It’s hard to find information about how to get Docker to mount NFS exports and CIFS shares as volumes.

This is very handy to do, because it allows any node in your Docker cluster to connect to the same volume, as opposed to local volumes, which are only available on one node.

When using these, beware of a couple caveats:

  • Running docker volume create doesn’t actually mount anything. This only happens when a container first attaches to the volume, and that’s when the problems will appear if you got anything wrong. So be sure to test using an actual container. (eg: docker run -it --rm -v my-first-volume:/test alpine:latest /bin/sh and look in /test)
  • If you are testing different configuratons, beware that Docker does not “update” volumes, so especially if you are using a docker-compose approach, those containers are typically left in tact, and any change you make in the docker-compose file are ignored. You need to delete the volume first: docker volume rm my-first-volume


To manually create the volume on the command line:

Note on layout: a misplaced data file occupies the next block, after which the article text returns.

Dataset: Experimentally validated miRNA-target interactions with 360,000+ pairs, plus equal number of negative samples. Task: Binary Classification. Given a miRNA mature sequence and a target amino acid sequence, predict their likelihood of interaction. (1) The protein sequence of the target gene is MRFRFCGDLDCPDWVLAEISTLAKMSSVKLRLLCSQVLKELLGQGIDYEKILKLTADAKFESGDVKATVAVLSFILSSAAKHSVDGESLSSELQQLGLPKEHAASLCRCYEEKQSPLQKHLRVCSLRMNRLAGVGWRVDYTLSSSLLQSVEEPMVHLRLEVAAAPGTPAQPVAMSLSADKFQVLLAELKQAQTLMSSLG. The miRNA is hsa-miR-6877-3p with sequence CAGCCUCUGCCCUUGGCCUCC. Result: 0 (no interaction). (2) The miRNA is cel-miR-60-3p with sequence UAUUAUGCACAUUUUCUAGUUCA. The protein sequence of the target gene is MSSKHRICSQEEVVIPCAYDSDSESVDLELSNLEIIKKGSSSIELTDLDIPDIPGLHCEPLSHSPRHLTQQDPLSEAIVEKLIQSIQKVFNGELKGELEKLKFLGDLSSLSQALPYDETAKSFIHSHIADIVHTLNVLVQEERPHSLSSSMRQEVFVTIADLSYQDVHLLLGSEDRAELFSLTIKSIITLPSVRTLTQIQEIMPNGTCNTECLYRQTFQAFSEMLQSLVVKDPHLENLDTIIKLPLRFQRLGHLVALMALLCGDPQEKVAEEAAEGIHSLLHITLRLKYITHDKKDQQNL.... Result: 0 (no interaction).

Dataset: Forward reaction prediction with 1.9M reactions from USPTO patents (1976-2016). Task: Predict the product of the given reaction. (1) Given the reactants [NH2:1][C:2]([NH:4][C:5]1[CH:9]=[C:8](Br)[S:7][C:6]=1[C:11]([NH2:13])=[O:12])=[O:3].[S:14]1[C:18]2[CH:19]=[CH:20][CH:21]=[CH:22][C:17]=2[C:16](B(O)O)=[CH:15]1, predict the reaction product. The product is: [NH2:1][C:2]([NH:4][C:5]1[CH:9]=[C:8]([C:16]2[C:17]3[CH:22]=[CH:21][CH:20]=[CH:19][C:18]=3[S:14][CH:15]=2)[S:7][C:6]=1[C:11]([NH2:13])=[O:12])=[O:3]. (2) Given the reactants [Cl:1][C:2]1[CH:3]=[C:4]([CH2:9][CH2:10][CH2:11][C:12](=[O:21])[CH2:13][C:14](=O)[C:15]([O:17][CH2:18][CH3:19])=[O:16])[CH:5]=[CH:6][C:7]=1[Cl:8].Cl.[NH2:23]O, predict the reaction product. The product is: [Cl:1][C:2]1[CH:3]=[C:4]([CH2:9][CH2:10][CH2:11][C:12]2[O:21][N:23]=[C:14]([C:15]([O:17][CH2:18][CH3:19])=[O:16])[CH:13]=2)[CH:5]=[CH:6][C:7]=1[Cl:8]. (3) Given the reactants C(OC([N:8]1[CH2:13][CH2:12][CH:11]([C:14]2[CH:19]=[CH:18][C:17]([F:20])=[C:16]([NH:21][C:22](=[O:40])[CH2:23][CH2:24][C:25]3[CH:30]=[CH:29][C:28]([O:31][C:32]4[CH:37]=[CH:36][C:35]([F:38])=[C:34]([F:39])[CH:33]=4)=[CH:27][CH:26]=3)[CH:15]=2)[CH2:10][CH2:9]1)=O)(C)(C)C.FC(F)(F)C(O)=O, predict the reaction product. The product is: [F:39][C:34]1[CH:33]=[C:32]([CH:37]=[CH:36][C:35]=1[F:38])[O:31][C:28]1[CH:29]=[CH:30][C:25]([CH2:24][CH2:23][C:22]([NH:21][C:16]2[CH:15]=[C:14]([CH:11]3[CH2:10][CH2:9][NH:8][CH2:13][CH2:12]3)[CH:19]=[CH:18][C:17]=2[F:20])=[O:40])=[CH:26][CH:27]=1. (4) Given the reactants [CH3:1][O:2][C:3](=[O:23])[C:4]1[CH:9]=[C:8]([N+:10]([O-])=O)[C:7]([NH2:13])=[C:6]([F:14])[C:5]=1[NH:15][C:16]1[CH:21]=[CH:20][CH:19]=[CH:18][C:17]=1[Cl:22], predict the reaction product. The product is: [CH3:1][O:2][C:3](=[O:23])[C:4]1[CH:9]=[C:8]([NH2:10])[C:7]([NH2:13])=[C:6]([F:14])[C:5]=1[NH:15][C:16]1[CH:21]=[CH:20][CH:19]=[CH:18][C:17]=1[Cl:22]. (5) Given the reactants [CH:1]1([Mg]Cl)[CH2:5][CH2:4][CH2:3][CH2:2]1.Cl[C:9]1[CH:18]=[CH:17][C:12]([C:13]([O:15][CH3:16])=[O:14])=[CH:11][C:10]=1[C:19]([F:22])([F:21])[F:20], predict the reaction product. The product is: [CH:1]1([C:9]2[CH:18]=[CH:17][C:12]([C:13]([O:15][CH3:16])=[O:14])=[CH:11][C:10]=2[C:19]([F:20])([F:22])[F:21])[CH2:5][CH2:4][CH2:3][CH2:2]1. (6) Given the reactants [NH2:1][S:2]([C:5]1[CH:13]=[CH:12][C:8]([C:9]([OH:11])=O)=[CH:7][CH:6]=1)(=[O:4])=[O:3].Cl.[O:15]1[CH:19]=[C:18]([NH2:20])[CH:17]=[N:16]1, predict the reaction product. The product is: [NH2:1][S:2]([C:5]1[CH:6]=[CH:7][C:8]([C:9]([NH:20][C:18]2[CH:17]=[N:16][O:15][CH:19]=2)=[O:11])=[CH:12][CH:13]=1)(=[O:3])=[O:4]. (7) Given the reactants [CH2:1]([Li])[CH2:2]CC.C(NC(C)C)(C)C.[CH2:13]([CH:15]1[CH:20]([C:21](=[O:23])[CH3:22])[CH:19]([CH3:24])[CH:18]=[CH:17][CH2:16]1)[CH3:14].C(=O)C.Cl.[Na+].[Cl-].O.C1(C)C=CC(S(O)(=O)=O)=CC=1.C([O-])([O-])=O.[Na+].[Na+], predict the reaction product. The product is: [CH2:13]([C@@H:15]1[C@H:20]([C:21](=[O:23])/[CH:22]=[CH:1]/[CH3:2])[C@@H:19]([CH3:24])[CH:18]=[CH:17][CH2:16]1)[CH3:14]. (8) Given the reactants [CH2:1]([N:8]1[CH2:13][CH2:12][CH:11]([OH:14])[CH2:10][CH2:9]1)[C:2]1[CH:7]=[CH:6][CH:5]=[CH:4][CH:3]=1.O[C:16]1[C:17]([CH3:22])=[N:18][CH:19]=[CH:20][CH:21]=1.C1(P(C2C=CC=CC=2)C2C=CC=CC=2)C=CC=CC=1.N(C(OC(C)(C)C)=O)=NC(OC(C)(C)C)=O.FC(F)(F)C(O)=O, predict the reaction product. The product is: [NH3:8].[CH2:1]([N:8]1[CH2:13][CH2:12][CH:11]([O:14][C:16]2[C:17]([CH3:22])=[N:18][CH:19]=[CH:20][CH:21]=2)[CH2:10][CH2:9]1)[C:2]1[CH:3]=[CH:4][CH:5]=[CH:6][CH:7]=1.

docker volume create --driver local --opt type=nfs --opt,nolock,soft,rw --opt device=:/server/export/path nfs-volume-test

In docker-compose:

      type: "nfs"
      o: ",nolock,soft,rw"
      device: ":/server/export/path"


To manually create the volume on the command line:

docker volume create --driver local --opt type=cifs --opt o=username=username,password=secret,rw --opt device=// cifs-volume-test

In docker-compose:

      type: "cifs"
      o: "username=username,password=secret,uid=1000,gid=1000,file_mode=0777,dir_mode=0777,noexec,nosuid,nosetuids,nodev,vers=1.0"
      device: "//"

NOTE: You need to use the IP address when doing CIFS mounts. Although you may be able to mount it using mount -t cifs //hostname/share on the command line, docker does not use the same userland tools to do the mount, and will fail if a hostname is provided.

You may not need the vers=1.0, that downgrades the SMB protocol to version 1, which can provide a much more stable connection, at the cost of poor security.